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Insurance: When’s Enough, Enough?

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1When is enough, enough?

Not too long ago seems like everyone had more insurance than they really needed. Actually, I’m guessing that’s still the case, too. That’s because you can’t go anywhere without some insurance company barking about different forms of insurance, and unfortunately, most of it’s unnecessary. I mean, do we really need credit insurance, or ID-theft insurance, or accidental death insurance? No. We don’t. Sure, it’s pitched as only costing from 20 to 200 dollars a year. But still it’s unnecessary and only helps the people selling it. Think about it. If people really collected on these types of insurance—filing claims–then no one would be selling it because all they’d do is lose money paying out money! So all this week here, I’ll help you sort through all the complexities of which insurance you should have, and which you should dump.

2You might be over-insured.

If you no longer need a big death benefit because your kids have left home, your spouse has died, or the mortgage is paid-up, dump that term policy or replacing it with a smaller one. And for gosh-sakes, rid yourself of that terrible whole-life insurance policy! It’s called whole life, because that’s where your money goes: in a hole. You may want to recalculate you insurance needs using any of the online calculators. There’s some at Fidelity.com also over at SmartMoney dot com. What are some other ways to save? Pay premiums annually instead of quarterly or monthly. Insurers often charge a 10% to 50% surcharge without disclosing the fact. But never cancel a policy before getting a new one. Medical tests required by new insurers before issuing a new policy could reveal a health problem, that could send your premium soaring.

 

3Critical-illness and fancy cancer policies.

These are tops on my list for oversold insurance. New products and insurers are hoping to capitalize on a person’s fear of an illness. No surprise they market that with health-insurance and health-care costs. And policies of this type are even popping up now in the workplace, as a worker-paid benefit offered by employers. However, policies like these don’t pay a benefit unless you get the specific conditions and treatments spelled out in the policy. And there are a ton of policy exclusions and exceptions, and that’s not good. Especially after the insurance has grabbed your cash for all those months and now is looking for way to weasel out of paying. Instead, I suggest you get comprehensive health and disability insurance and forget about it.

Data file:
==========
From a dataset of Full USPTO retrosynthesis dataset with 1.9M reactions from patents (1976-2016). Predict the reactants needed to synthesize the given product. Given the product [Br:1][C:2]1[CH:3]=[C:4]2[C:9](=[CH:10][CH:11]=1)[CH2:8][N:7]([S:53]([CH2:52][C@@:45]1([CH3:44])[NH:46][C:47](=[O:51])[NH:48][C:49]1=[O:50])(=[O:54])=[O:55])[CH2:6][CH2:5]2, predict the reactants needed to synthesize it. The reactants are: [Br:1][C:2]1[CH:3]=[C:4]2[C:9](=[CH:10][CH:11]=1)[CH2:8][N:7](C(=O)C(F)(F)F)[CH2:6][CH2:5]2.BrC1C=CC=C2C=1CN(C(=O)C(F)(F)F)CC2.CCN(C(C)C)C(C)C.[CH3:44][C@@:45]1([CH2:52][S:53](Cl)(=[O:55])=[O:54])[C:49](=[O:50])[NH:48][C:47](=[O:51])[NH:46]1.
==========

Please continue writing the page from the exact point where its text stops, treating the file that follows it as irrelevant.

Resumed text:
4Accidental death and dismemberment policies

These are sometimes offered as an add-on to a life policy. In my opinion, they’re a rip off. Come-on! Accidental dismemberment? Like, if I got my arm torn off in a car door, I really need to insurance the chance of that happening! Basic life and disability insurance covers a person no matter how they die or become disabled. That’s good. You’re covered. So these Accidental dismemberment policies or riders as they’re called, look at the stats: only one in 3,000 deaths is accidental. Also, stay away from buying life insurance on your kids or grandkids. Life insurance is for income replacement. Period. Regardless of what the commissioned life insurance salesman is saying. Plus chances are, your kid isn’t bringing in any household income for the family. So don’t insure them!

 

5Insurance as an investment

There is another way that insurance is misrepresented to the public and that is as an investment.  The pitch goes like this: Put x dollars of premium into the policy annually, depositing more than the actual insurance costs, and the excess will be a type of future investment fund for you.  First of all, most of the excess money you put in will get eaten up by large commission charges.  Secondly, in the future when your money really starts to accumulate, it will be there to pay for the higher insurance costs as you get older.  If you borrow it out of the policy, it will reduce your death benefit and may cause the policy to collapse, leaving you with no insurance and  taxes to boot.  Some investment.

I've been an investment strategist and adviser for over 35 years, leading with a mission of unbiased advice to educate and protect listeners on my weekly radio show on NPR affiliates nationwide. I have been named a “Top 100 Wealth Advisor” by Worth Magazine and “Top Advisor” by Reuters.